During the 17th century, when the Bima people became Muslim, Sultan Bima II ordered all writing activities to switch to Malay using the Arabic script to facilitate communication with the Bima Sultanate’s relations with other kingdoms in the archipelago. The Bimanese script fell into such disuse that some researchers claimed it had never existed.
Recently, a newly-formed team aimed to do a study of this script, consisting of Munawar Iwan, Syukri Abubakar and led by the late Maryam R Salahuddin (a descendant of Sultan Bima). With the support of the Aksara di Nusantara community, they have been trying to revive the traditional Bima script found on the royal manuscripts, and they recently developed a Bima font and a Facebook page Tanao Aksara Mbojo Page (in Bimanese this means: “Learn Bima Script”) to pass on information about the script, its history, and photos of old manuscripts that, among other things, demonstrate that the ancient Bimanese script did, in fact, exist.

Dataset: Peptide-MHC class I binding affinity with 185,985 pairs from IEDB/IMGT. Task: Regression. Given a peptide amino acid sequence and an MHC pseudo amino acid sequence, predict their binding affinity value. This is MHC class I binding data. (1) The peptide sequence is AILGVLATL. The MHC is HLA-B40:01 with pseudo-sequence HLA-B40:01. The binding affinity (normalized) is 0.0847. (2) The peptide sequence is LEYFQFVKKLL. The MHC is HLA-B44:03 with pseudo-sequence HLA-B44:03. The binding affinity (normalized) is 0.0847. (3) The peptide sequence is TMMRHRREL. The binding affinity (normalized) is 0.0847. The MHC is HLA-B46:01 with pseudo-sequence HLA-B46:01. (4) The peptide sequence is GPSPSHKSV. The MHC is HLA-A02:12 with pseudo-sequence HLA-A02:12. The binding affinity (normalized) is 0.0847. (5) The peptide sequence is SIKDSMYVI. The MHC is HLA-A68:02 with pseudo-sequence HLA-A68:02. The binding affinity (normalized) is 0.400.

Abubakar hopes that in 2019 the Mbojo script will be introduced in local high schools, and the following year in primary and secondary schools.
“We continue to strive and struggle so that the new Bima script is really taught in all schools in Bima and the results have begun to appear.”
General Script, Language, and Culture Resources
- Dictionary App for Mbojo
- Bimanese Alphabet Background
- Writing Tradition Article on Bima
- App for Mbojo Scriptures